The cerebrovascular rotation is an opportunity for the NS-3 to work closely with Dr. Robert Spetzler, Department Chairman and Director of the BNI. The resident attends clinic, makes rounds and runs teaching conference with Dr. Spetzler, and, under the chief residents’ supervision and is primarily responsible for his patients. This is universally considered a very busy and extremely rewarding rotation.
During the endovascular rotation, the NS-3, along with 2 BNI endovascular fellows, is responsible for all inpatient rounding, operative cases, and office clinic of endovascular patients. As the BNI now has two dedicated endovascular neurosurgeons – Drs. Cameron McDougal and Felipe Albuquerque – this is a rich and robust experience with exposure to a variety of head and spinal column vascular pathology including aneurysms, strokes, AVM’s, AV fistulae, vaso-occlusive disease and tumors.
Eight months of the 4th year of the BNI Neurosurgery Residency Program is spent on the clinical neurosurgery service. The chief residents assign cases of increasing complexity, including spinal fusions, brain tumors and neuroendoscopy. In addition, the NS-4 is responsible for senior call and attending all conferences and teaching rounds as previously described.
During the resident's first four months of independent research, the NS-4 is expected to familiarize himself/herself with all projects currently in progress in the neurosurgical laboratory. Active participation in at least two ongoing laboratory protocols is expected while he/she plans, designs and writes a research protocol with a plan for funding and presentation to the appropriate institutional review board. These activities come under the direct supervision of the Principle Investigator, Director of the Neurosurgical Research Laboratory, of ongoing projects and potential co-investigators for the resident's own research project.
The fifth-year resident is assigned to six months on the clinical neurosurgery service and to six months research/electives unless the required endovascular rotation has not been completed. The surgical cases assigned to the NS-5 include complex spinal fusions and tumors; skull-base tumors; epilepsy surgery and vascular cases. The NS-5 participates in all conferences and teaching rounds as previously described, and takes 1-2 in-house senior calls each month.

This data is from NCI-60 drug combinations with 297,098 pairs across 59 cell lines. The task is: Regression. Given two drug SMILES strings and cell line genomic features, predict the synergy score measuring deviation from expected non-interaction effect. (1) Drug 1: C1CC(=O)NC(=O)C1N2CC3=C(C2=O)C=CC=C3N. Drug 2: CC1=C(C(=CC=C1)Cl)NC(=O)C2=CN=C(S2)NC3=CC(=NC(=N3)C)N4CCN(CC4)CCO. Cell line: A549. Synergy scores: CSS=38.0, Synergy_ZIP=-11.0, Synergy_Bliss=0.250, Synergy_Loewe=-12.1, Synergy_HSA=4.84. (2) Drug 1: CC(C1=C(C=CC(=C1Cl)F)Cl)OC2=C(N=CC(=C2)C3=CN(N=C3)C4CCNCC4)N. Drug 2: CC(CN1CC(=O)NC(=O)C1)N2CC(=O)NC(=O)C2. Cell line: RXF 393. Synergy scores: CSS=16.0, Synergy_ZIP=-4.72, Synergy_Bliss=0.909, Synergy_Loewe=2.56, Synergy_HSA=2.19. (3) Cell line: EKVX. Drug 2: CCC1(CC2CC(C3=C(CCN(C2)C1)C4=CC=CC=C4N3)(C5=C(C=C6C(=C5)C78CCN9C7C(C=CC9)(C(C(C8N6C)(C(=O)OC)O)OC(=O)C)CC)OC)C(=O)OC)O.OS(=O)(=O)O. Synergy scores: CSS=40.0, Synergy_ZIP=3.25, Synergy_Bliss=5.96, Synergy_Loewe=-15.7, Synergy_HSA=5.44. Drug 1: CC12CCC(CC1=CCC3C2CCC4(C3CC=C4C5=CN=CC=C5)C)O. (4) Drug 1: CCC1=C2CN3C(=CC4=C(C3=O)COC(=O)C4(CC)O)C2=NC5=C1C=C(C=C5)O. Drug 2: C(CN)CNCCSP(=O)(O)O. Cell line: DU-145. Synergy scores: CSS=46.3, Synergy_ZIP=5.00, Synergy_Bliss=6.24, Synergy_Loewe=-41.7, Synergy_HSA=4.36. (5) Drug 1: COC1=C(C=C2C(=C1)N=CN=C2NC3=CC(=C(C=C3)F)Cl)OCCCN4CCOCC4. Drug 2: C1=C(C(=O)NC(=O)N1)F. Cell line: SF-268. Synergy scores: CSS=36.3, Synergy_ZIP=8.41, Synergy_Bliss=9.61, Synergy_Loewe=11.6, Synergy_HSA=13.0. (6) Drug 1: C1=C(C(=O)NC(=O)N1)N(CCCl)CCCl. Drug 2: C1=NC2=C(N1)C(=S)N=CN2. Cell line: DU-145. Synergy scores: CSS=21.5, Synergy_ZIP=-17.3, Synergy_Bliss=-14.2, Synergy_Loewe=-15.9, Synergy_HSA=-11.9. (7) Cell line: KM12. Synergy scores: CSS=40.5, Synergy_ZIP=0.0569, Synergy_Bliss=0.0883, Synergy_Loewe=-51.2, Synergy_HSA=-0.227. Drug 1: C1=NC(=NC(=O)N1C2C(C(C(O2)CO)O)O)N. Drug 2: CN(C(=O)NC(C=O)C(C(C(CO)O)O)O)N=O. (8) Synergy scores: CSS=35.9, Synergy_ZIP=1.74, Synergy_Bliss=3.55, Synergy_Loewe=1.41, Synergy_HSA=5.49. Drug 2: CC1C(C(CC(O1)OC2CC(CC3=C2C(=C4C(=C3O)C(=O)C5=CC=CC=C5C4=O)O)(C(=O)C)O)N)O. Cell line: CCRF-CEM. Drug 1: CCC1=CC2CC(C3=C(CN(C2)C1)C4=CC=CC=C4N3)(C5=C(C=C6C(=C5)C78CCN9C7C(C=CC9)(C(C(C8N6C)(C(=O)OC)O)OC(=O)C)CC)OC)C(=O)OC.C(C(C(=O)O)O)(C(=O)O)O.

While the residency program does not mandate a minimum number of publications in peer review journals, evidence of scholarly activity is evaluated at the resident's bi-annual evaluation session. Further opportunities for collaborative, basic science research, as well as co-investigator opportunities for clinical research abound.
The sixth-year Barrow Neurosurgical resident is expected to further enhance and polish surgical skills but primarily is dedicated to develop and further implement research projects. While participating in all clinical and research conferences, the resident attends the Neuroscience Seminar held by the Division of Neurobiology. Maturation in clinical decision skills and scholarly activities are reviewed with a focus toward preparation for the Chief Resident Year. To this end, the entire year is left open for the NS-6 to structure, either at the BNI or away, and there are no operative or call responsibilities assigned.
During these 12 months, the resident serves as the chief of the clinical service for neurological surgery. As an essential part of the educational program, the chief has full responsibility for patient management and supervision of house staff officers and medical students/rotators on the service. The chief residents round each weekday morning with the NS-1&2’s and share at-home call, which includes rounding with the on-call residents on the weekend mornings. The operative experience of a BNI chief resident is unparalleled, and the year is the extremely rewarding culmination of 7 years of Barrow Neurosurgery Residency Program training.